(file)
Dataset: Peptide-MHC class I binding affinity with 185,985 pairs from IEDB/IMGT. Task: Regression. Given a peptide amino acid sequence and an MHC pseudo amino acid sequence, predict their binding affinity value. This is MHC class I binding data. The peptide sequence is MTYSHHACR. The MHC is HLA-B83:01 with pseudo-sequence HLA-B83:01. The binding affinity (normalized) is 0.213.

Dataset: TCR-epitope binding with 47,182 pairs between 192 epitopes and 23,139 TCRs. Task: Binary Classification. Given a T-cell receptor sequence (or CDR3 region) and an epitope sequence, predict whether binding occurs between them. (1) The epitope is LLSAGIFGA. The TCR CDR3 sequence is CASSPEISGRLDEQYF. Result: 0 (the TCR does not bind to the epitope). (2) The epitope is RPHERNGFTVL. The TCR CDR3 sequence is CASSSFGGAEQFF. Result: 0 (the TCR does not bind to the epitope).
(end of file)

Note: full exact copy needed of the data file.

Dataset: Peptide-MHC class I binding affinity with 185,985 pairs from IEDB/IMGT. Task: Regression. Given a peptide amino acid sequence and an MHC pseudo amino acid sequence, predict their binding affinity value. This is MHC class I binding data. The peptide sequence is MTYSHHACR. The MHC is HLA-B83:01 with pseudo-sequence HLA-B83:01. The binding affinity (normalized) is 0.213.

Dataset: TCR-epitope binding with 47,182 pairs between 192 epitopes and 23,139 TCRs. Task: Binary Classification. Given a T-cell receptor sequence (or CDR3 region) and an epitope sequence, predict whether binding occurs between them. (1) The epitope is LLSAGIFGA. The TCR CDR3 sequence is CASSPEISGRLDEQYF. Result: 0 (the TCR does not bind to the epitope). (2) The epitope is RPHERNGFTVL. The TCR CDR3 sequence is CASSSFGGAEQFF. Result: 0 (the TCR does not bind to the epitope).